not dispute that the Braidwood Plan is an ERISA plan. (See generally Doc. No. 8.)
timely pay claims, continued delay of payment, and misrepresentation of the expected payment.
(Id. ¶¶ 20–27.) Braidwood subsequently removed this case based on federal jurisdiction under
28 U.S.C. § 1331. (Doc. No. 1, Notice of Removal ¶ 6.) Braidwood premised federal question
jurisdiction on ERISA preemption. (Id.) Braidwood and PHSC have since moved to dismiss
this case for failure to state a claim under Federal Rule of Civil Procedure 12(b)(6). (Doc. Nos.
3, 10.) Memorial Hermann moved to remand this case back to state court. (Doc. No. 8.) The
Court now turns to Plaintiff’s Motion to Remand. Because the Court concludes that the case
must be remanded, it does not address the Motions to Dismiss.
An action may be removed from state court if the federal district court has original
jurisdiction over the action. See 28 U.S.C. § 1441(a). Normally, federal courts look to the face
of a complaint to determine whether it implicates a substantial, disputed question of federal law.
Carpenter v. Wichita Falls Indep. Sch. Dist., 44 F.3d 362, 366 (5th Cir. 1995); Memorial
Hermann Hosp. Sys. v. Aetna Health Inc., No. H-11-267, 2011 WL 3703770, at *2 (S.D. Tex.
Aug. 23, 2011). “Where potential remedies exist under both state and federal law, a plaintiff
may choose to proceed only under state law and avoid federal court jurisdiction.” Baylor Univ.
Med. Ctr. v. Ark. Blue Cross Blue Shield, 331 F. Supp. 2d 502, 505–506 (N.D. Tex. 2004) (citing
Carpenter, 44 F.3d at 366); see also Memorial Hermann Hosp. Sys. v. Great-West Life &
Annuity Ins. Co., No. Civ.A. H-05-1234, 2005 WL 1562417, at *2 (S.D. Tex. June 30, 2005)
(“Even if the factual predicate underlying a plaintiff’s complaint could have served as the basis
for a federal claim, the plaintiff has the prerogative to forgo the federal claim and assert only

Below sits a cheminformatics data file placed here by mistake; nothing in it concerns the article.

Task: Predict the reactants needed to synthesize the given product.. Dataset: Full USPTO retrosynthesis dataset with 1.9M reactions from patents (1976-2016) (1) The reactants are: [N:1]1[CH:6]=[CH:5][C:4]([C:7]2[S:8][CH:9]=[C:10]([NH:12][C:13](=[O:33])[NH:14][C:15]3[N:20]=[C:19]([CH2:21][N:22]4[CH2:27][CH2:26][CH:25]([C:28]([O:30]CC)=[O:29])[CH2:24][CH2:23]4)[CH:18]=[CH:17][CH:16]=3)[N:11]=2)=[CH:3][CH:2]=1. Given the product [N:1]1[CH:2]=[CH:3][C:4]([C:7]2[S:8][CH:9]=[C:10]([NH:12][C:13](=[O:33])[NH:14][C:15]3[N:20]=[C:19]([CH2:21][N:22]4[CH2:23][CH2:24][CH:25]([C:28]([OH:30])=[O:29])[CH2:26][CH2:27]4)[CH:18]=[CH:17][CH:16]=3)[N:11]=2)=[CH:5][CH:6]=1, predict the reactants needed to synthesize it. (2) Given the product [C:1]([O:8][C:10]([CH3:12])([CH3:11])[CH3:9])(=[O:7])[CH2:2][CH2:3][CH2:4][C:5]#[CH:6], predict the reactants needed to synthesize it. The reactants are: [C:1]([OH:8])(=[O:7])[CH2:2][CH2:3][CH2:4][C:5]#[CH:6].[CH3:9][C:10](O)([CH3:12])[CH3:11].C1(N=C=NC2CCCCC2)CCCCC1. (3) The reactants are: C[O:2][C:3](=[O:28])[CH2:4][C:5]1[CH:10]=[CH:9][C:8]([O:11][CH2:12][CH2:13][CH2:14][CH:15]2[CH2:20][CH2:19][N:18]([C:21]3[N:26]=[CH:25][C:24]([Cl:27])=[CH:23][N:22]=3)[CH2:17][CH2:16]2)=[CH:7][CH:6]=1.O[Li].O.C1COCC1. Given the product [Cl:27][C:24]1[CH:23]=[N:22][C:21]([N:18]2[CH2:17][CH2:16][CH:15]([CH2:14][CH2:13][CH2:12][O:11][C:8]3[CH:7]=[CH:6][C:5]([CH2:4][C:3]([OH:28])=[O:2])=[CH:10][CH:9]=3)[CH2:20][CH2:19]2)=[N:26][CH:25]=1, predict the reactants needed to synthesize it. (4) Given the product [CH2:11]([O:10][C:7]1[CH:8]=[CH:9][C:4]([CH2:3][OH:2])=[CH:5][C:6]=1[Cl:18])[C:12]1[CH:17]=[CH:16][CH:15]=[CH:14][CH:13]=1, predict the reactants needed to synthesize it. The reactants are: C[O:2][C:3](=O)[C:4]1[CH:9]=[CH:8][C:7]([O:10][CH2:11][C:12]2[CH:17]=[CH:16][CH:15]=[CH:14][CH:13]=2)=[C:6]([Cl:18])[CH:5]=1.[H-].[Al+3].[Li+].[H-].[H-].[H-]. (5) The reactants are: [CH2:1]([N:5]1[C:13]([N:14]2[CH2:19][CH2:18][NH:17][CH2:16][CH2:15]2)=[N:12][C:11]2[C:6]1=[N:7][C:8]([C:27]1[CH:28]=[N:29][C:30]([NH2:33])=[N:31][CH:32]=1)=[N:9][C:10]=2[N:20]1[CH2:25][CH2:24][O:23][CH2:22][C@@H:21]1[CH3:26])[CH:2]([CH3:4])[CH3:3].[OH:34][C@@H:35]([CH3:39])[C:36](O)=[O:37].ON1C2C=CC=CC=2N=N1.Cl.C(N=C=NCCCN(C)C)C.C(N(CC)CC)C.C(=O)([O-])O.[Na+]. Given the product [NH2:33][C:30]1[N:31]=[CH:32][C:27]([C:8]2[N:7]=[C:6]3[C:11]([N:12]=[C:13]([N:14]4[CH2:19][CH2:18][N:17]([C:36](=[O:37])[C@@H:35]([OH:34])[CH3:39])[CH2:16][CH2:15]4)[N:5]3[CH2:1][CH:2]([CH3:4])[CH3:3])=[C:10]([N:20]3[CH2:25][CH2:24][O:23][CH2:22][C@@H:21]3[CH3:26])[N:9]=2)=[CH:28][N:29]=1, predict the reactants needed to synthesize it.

state law claims in order to prevent removal.”) (emphasis in original).
“There is an exception to the well-pleaded complaint rule, though, if Congress ‘so
completely preempt[s] a particular area that any civil complaint raising this select group of
claims is necessarily federal in character.’” Baylor, 331 F. Supp. 2d at 506 (citing Arana v.
Ochsner Health Plan, 338 F.3d 433, 437 (5th Cir. 2003) (en banc)). “Complete preemption
permits removal to federal court because the cause of action arises under federal law.” Young v.
Prudential Ins. Co. of Am., No. H-07-612, 2007 WL 1234929, at *3 (S.D. Tex. April 24, 2007).
ERISA § 502(a) has repeatedly been held to be a statute that completely preempts state laws.
See Lone Star OB/GYN Assocs. v. Aetna Health Inc., 579 F.3d 525, 528 (5th Cir. 2009);
Crossroads of Tex., LLC v. Great-West Life & Annuity Ins. Co., 467 F. Supp. 2d 705, 708 (S.D.
Tex. 2006); Baylor, 331 F. Supp. 2d at 506; Memorial Hermann Hosp. Sys. v. Great-West Life &
Annuity Ins. Co., 2005 WL 1562417, at *3; Halliburton Co. Benefits Comm. v. Memorial
Herman Hosp. Sys., No. Civ.A. H-04-1848, 2005 WL 2138137, at *2 (S.D. Tex. Sept. 1, 2005).
ERISA § 502(a)(1)(B) provides:
A civil action may be brought—(1) by a participant or beneficiary—. . . (B) to
recover benefits due to him under the terms of his plan, to enforce his rights under
the terms of the plan, or to clarify his rights to future benefits under the terms of
29 U.S.C. § 1132(a)(1)(B). If a party’s state law claims fall within that provision, they are
preempted by ERISA. Lone Star, 579 F.3d at 528.
ERISA has another preemption provision, § 514(a), which provides that “any and all
State laws [shall be superseded] insofar as they . . . relate to any [ERISA] plan.” 29 U.S.C. §
1144(a). Unlike § 502(a), § 514(a) is a conflict preemption provision. Memorial Hermann